The basic premise is somewhat simple: videos aren’t usually the answer. That’s not to say video isn’t awesome, because it certainly is. YouTube, Vimeo and others provide an absolutely brilliant service, but those platforms are used for things that they aren’t particularly well suited for. Video hosting services have to be so absurdly general because there is this need to encompass every single use case in a content-neutral manner.
One particular example is with music, which often gets thrown on YouTube in the absence of somewhere else to stick it. A video hosting site is pretty inadequate, in part because it tries to optimize the wrong kinds of interactions. Having a big player window is useless, having an auto-hiding progress slider and having mediocre playback, playlist and looping interfaces are signs that a certain interface is being used for the wrong kind of content. Contrast this to a service like SoundCloud which is entirely devoted to the interacting with music.
The purpose of this project is somewhat similar. It’s to experiment with creating an interface for video lectures that goes above, in terms of interactivity and in terms of usability (perhaps even accessibility), what a simple video can do.
So yeah, that’s the concept that I came up with a year ago. I’m pretty sure it sounds like a pretty nice premise, but really at this point the old adage of “execution is everything” starts to come into play. How exactly is this going to be better than video?
One thing that’s constantly annoyed me about anything video-related is the little progress slider tracker thing. Even for a short video, I always end up on the wrong spot. YouTube has the little coverflow-esque window which gives little snapshots to help, and Apple has their drag down to do precision adjustment, but in the end the experience is far from optimal. This is especially unsuitable because moreso in lectures than perhaps in any other type of content, you really want to be able to step back and go over some little thing again. Having to risk cognitive derailment just to go over something you don’t quite get can’t possibly be good (actually, for long videos in general, it would be a good idea to snap the slider to the nearest camera/scene change which wouldn’t be hard to find with basic computer vision, since that’s in general, where I want to go). But for this specific application, the canvas itself makes perhaps the greatest navigatory tool of all. The format is just a perpetually amended canvas with redactions rare, and the most sensible way to navigate is by literally clicking on the region that needs explanation.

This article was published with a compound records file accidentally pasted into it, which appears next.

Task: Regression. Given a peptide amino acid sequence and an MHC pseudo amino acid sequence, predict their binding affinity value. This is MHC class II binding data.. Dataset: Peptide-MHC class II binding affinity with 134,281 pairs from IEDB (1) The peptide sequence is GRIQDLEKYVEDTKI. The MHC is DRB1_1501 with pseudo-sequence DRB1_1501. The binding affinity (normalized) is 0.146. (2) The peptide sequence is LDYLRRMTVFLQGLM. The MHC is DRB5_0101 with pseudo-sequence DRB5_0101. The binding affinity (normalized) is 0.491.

But having a linear representation of time is useful for pacing, and to keep track of things when there isn’t always a clear relationship between the position of the pen and time. A more useful system would have to be something more than just a solid gradient bar crawling across the bottom edge of the screen, because it would also convey where in the content the current step belongs. This is something analogous to the way YouTube shows a strip of snapshots when thumbing through the slider bar, but in a video-lecture setting we have the ability to automatically and intelligently build populate the strip with with specific and useful information.
From this foundation we can imagine looking at the entire lecture in it’s final end state, except with the handwriting grayed out. The user can simply circle or brush over the regions which might seem less trivial, and the interface could automatically stitch together a customized lecture at just the right pacing, playing back the work correlated with audio annotations. On top of that, the user can interact with the lecture by contributing his or her own annotations or commentary, so that learning isn’t confined to the course syllabus.
Now, this project, or at least its goals evolved from an idea to vectorize Khan Academy. None of these truly requires a vector input source, in fact many of the ideas would be more useful implemented with raster processing and filters, by virtue of having some possibility of broader application. I think it may actually be easier to do it with the raster method, but I think, if this is possible at all, it’d be cooler to do it using a vector medium. Even if having a vector source was a prerequisite, it’d probably be easier to patch up a little scratchpad-esque app to record mouse coordinates and to re-create lectures rather than fiddling with SimpleCV in order to form some semblance of a faithful reproduction of the source.
I’ve had quite a bit to do in the past few months, and that’s been reflected in the kind of work I’m doing. I guess there’s a sort of prioritization of projects which is going on now, and this is one of those which has perennially sat on the top of the list, unperturbed. I’ve been busy, and that’s led to this wretched mentality to avoid anything that would take large amounts of time, and I’ve been squandering my time on small and largely trivial problems (pun not intended).
At this point, the processing is almost done, I’d say about 90%, so I don’t have much time to say anything else. I really want this to work out, but of course, it might not. Whatever happens, It’s going to be something.